Tuesday, November 14, 2017

Things they don't tell you about exercise

From Dr Mark Porter today in The Times (emphasis added):
"The real risk [of cardiac arrest] occurs when you push yourself, as can happen in a competitive setting (the squash court) or, as I discovered at the weekend, when hiking up and down the Jurassic Coast with two physically fit daughters.

Older people with “hardened”, furred-up arteries are likely to develop chest pain (angina) if they over-exert, giving them a warning sign that they need to slow down. In advanced cases this can occur on the flat after walking a couple of hundred yards, but with minor narrowings the pain may be evident only 10 to 15 minutes into a cycle ride. If you try to push through the pain, the starved heart muscle beyond the narrowing can trigger a cardiac arrest. Sensible people stop.

More of a concern are silent “soft plaques” that coat the lining of the coronary arteries of otherwise outwardly healthy middle-aged and elderly people. These are like poached eggs covered in a thin crust, and the shearing action caused by the twisting motion the heart adopts when it is beating at very high rates can cause them to rupture, with catastrophic consequences.

The fatty pool (the yolk of the egg) is released into the narrow coronary artery, triggering a clotting reaction that can block blood flow, causing chest pain and starving the muscular heart wall (a heart attack or myocardial infarction). And if you are my age it is often not a matter of if you have some of these plaques, but how many.

This is the rationale behind wearing a pulse-rate monitor and capping your heart rate during exercise as you get older (see the formula below). This is one reason why I am sceptical of the trend for high-intensity workouts that require you to max out on a bike or treadmill in short blasts rather than go for a steady ride or jog for 20 minutes. In my opinion this type of interval training is highly effective but, for the over-50s, best limited to lifelong athletes."
Peta Bee continues:
"while couch potatoes face impending doom in the form of a raised risk of heart disease and diabetes, the aspirationally athletic are encountering their own set of health issues — injuries that threaten to cause long-term harm if left untreated.

Hardcore workouts and high-intensity interval training sessions have contributed to a shift in our perception of what is required to get fit. A survey of more than 4,000 people from across the UK, commissioned by Bupa health clinics, reveals that more than a quarter of gym-goers assume that they have had a good session only if they feel pain during or after it.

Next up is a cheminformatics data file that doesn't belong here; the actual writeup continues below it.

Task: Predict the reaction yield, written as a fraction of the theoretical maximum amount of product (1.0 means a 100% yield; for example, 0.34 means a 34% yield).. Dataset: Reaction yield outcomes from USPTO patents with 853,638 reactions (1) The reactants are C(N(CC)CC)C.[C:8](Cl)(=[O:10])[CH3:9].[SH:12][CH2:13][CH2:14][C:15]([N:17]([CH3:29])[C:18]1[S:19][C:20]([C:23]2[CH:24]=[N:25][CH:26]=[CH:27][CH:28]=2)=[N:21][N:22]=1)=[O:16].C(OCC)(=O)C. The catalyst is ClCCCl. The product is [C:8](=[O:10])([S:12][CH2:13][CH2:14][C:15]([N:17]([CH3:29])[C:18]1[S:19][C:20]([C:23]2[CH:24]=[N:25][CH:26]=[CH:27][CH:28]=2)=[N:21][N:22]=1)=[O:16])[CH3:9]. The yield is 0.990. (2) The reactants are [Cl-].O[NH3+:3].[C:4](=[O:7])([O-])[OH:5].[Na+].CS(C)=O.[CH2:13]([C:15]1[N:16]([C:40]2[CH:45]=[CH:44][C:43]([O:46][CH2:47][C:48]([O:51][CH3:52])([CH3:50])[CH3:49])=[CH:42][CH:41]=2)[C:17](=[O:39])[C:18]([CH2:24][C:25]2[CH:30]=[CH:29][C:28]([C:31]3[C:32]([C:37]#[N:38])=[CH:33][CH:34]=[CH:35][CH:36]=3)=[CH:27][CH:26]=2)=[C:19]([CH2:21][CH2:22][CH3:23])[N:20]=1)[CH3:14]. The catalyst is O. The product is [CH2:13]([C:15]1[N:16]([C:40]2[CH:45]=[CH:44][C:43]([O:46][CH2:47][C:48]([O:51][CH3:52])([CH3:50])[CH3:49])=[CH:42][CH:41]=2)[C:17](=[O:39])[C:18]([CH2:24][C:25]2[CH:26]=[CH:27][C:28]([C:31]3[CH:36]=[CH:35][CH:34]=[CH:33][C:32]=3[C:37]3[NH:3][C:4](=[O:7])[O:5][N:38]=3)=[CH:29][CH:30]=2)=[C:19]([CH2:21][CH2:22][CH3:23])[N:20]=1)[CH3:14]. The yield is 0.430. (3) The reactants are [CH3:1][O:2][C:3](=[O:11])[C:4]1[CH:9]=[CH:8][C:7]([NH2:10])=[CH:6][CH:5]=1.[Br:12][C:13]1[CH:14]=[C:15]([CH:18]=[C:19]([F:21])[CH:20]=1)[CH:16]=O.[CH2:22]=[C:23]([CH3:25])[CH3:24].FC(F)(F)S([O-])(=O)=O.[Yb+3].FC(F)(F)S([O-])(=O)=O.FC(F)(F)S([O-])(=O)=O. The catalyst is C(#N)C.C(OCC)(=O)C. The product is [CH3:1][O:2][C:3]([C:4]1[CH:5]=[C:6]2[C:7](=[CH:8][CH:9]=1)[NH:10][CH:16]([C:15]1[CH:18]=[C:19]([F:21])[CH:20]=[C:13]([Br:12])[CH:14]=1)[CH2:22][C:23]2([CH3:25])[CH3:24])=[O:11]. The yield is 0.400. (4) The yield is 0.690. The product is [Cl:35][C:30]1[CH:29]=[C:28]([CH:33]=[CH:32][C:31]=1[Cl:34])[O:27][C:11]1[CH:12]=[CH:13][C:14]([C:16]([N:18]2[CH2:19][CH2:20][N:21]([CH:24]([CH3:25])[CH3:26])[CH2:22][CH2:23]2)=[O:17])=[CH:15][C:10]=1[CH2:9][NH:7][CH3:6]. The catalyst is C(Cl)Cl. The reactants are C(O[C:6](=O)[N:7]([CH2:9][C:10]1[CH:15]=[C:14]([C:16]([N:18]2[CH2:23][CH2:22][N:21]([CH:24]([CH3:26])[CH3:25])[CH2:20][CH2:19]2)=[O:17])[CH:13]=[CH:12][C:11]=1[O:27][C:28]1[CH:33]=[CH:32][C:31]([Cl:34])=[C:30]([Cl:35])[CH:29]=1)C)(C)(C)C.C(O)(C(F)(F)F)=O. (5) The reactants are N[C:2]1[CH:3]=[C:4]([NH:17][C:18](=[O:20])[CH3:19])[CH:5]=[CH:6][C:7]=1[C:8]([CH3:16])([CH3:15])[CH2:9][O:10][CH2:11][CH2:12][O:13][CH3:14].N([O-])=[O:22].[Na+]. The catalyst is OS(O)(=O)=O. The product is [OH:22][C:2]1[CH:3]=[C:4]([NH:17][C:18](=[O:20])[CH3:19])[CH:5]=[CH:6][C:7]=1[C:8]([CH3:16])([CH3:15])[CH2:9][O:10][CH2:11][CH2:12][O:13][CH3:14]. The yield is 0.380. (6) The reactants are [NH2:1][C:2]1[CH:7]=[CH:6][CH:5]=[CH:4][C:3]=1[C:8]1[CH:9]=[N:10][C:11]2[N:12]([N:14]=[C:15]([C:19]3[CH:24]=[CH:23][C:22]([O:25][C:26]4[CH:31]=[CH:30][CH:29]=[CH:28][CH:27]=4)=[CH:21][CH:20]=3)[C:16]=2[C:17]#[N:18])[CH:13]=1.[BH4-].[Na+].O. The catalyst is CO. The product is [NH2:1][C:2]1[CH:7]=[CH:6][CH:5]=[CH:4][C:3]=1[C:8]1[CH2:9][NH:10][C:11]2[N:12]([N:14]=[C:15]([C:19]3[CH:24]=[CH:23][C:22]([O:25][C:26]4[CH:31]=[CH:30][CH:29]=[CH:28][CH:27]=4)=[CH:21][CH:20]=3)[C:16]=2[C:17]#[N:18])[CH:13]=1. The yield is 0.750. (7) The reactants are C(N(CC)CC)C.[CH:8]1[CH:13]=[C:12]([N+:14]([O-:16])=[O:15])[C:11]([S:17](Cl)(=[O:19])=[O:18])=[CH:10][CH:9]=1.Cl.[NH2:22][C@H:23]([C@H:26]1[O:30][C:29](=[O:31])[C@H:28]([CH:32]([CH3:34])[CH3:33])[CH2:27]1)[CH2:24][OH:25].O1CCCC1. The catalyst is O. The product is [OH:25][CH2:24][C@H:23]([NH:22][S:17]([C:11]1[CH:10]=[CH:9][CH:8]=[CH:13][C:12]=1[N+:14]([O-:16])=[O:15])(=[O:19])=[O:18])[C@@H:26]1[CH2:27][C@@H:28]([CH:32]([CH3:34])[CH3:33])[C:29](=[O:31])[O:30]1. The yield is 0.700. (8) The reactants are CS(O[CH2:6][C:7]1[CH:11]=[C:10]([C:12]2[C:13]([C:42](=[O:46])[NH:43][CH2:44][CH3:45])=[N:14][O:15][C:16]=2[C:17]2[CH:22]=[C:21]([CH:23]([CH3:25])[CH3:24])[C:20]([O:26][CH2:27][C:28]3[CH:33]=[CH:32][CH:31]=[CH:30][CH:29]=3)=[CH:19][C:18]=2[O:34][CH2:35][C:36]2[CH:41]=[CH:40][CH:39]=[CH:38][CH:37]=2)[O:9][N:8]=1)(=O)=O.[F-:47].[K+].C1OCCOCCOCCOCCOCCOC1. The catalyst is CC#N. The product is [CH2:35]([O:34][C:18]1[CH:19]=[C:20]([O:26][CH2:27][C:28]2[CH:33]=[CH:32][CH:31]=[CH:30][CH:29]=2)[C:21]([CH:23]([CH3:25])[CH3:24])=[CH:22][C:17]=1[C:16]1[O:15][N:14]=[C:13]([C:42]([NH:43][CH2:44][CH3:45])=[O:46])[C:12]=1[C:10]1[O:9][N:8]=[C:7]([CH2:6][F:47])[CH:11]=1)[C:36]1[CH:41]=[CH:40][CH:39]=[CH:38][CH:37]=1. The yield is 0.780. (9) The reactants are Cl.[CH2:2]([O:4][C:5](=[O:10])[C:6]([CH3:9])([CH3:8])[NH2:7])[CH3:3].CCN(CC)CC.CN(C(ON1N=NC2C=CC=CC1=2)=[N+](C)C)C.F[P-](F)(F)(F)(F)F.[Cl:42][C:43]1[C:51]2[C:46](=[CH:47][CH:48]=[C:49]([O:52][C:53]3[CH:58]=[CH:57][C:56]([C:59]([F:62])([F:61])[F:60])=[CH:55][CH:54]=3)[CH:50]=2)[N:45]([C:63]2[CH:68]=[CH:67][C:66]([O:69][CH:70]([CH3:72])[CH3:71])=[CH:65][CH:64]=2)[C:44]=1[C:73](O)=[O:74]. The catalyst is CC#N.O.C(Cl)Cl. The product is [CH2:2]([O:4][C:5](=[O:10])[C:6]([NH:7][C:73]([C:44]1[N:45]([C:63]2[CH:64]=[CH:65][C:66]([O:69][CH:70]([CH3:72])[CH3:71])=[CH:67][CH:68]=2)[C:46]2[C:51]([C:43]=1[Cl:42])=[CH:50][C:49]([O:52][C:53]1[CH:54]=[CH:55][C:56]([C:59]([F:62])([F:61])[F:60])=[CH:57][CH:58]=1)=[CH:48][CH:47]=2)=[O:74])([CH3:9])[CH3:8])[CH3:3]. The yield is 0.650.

Pushing through the pain barrier is taking its toll, with 4.5 million or 43 per cent of people in training for a fitness challenge getting injured in the process; 60 per cent of those who encountered a strain or pulled a muscle or worse never sought treatment and 22 per cent carried on regardless.


Lifting weights

Common problem: Haemorrhoids


A trend for lifting heavy weights has resulted in an unexpected rise in haemorrhoids, or piles, among gym users. “Weight training is a common cause as people often hold their breath while lifting weights, which forces the air in your lungs downward, putting pressure on your internal organs and the veins in your rectum,” says Dr Amyn Haji, a consultant colorectal surgeon at the Whiteley Clinic in London. “As a result, the veins near your anus become swollen and are forced outside the body, which can cause uncomfortable and sometimes painful haemorrhoids.”


In some cases haemorrhoids disappear within a few days. “However, I’d recommend seeing a qualified personal trainer to help you perfect your breathing technique while weight training,” Haji says. “To prevent it from worsening, avoid weight lifting if you have already developed the condition, drink plenty of fluids and buy some over-the-counter medicines — there’s a variety of creams, lotions and gels available to treat the problem.”
I had to stop weight training at the beginning of August as I was experiencing pain in my elbow joints (both arms) and in my forearm tendons. You know it's bad when you have problems lifting a mug of coffee, or using the loppers in the garden (yesterday).

Happier days. I started home weight-training in September 2016 - (link)

It's now November 2017, and the last three months have resulted in essentially no improvement, despite my having ceased lifting. I self-diagnosed as RSI and expect a long period of slow recovery. I was lifting at ridiculous levels for someone with no real history: squats at 28 kg, biceps curls at 23 kg. Idiotic at age 66.

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